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I am using Google's open-source PAM module for two-way authentication for SSH logins and certain Apache directives. It works great, however I would like to use this only when trying to log in from an outside network, resorting only to basic username/pass for inside the network. Basically whitelisting a network. How can I accomplish this? I can't seem to find an answer...

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Doesn't look like the pam module (assuming you mean the "google authenticator" module they introduce for two factor authentication) has any options to support this natively so you'll probably have to futz around with the pam stack control flags.

One possibility would be to:

  1. Have pam_access in the stack configured as "sufficient" (So that success stops PAM from executing afterwards but failure does)
  2. Configure pam_access to always return success for local network users
  3. Put the google authenticator module after the pam_access line.

Net effect should be (I haven't tested it) that execution of the google authenticator module is conditional upon pam_access saying they're not local (i.e failing). It should work since the man page for pam_access says that "auth" facility is provided in the module.

Let me know the results.

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Can you perhaps link to an example on how to configure pam_access? All I can find are man pages or quick examples that don't really show how it works – Ryan Apr 2 '13 at 20:47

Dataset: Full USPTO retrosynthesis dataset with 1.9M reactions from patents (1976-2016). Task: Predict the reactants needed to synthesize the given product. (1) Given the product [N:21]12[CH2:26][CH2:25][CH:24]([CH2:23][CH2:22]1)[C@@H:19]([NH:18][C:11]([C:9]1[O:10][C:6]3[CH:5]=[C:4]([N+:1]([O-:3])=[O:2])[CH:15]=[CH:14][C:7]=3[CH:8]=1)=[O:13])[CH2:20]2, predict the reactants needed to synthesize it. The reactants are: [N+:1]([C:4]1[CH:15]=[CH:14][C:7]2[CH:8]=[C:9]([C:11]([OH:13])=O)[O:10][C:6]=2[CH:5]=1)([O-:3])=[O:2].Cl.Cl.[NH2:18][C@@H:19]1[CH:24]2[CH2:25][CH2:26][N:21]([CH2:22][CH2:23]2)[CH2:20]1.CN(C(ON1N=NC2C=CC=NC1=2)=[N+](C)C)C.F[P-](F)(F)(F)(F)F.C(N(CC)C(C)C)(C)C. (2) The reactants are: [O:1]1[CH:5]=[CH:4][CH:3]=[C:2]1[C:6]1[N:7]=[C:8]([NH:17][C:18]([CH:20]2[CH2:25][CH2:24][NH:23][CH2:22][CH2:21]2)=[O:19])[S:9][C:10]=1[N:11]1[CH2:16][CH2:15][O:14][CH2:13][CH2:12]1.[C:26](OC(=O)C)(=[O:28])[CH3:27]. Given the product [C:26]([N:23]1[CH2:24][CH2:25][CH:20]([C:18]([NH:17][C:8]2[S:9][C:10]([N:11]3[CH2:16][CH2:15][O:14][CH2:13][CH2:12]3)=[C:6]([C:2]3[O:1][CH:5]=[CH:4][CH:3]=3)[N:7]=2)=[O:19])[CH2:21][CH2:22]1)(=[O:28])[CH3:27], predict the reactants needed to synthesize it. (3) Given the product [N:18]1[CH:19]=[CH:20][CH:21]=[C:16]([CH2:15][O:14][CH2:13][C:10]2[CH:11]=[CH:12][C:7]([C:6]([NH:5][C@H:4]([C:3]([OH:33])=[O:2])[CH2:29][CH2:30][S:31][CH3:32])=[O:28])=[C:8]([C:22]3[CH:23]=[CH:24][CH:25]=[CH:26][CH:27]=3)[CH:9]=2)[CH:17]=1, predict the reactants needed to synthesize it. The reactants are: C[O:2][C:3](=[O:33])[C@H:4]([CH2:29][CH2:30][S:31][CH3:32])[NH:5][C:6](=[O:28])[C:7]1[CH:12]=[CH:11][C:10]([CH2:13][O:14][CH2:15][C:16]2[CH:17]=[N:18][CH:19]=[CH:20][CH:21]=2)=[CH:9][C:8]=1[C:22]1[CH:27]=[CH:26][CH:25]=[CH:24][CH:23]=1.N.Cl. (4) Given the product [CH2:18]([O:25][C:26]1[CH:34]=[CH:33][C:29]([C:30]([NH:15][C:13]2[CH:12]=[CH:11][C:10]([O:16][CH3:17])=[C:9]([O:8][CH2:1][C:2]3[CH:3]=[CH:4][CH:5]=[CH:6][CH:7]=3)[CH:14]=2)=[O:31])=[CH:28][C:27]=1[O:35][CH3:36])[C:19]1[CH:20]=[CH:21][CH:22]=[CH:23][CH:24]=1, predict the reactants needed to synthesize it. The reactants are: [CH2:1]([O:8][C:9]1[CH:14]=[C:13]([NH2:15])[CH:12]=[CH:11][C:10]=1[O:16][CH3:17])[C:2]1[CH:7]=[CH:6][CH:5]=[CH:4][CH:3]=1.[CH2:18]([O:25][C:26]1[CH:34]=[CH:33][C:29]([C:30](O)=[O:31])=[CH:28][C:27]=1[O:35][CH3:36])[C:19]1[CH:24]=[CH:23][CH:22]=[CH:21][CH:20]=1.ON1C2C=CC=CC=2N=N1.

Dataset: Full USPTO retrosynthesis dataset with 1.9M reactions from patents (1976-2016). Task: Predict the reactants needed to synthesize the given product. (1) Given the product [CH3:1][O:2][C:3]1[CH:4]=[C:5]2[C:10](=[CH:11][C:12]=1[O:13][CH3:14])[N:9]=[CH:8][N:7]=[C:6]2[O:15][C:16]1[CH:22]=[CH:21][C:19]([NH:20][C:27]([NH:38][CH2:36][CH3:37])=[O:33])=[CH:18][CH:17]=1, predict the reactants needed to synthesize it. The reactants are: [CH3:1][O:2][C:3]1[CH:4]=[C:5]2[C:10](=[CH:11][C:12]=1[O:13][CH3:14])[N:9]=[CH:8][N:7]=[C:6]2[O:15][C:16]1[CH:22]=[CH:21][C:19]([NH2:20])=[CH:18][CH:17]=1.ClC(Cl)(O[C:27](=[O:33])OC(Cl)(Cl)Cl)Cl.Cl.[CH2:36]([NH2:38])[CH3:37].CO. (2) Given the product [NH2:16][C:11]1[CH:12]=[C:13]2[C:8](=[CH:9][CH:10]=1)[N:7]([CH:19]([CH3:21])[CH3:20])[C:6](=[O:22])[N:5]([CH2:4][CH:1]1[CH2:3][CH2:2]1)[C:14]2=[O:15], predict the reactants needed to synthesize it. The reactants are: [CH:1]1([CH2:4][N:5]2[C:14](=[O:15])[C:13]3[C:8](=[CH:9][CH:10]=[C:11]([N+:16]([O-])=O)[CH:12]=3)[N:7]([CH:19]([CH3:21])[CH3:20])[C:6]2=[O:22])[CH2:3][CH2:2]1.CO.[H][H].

It's pretty simple. Let's say you're using the range of addresses ( - Click here for an example configuration. – Bratchley Apr 2 '13 at 20:54
Basically pam_access will quit on the first match so if they're coming from the 192.168.x.x range pam_access is configured to throw a denial, if they don't match then they go down to the second rule which is just a catch-all allow (which will result in pam_access returning success and hopefully cause google's pam module to get executed). – Bratchley Apr 2 '13 at 20:58
I think I had my pam_access config right the first time: dpaste.org/Y8mhe My revision was try to get a denial if they're local returned from pam_access but a denial is what's going to cause the google module to be executed (so we're wanting pam_access to deny remote users). Sorry for the confusion. – Bratchley Apr 2 '13 at 21:05
I have not had a chance to test this yet, however the logic seems sound and the solution seems legit (and there's not other solutions presented lol). Marking as the answer =) – Ryan Apr 10 '13 at 4:32

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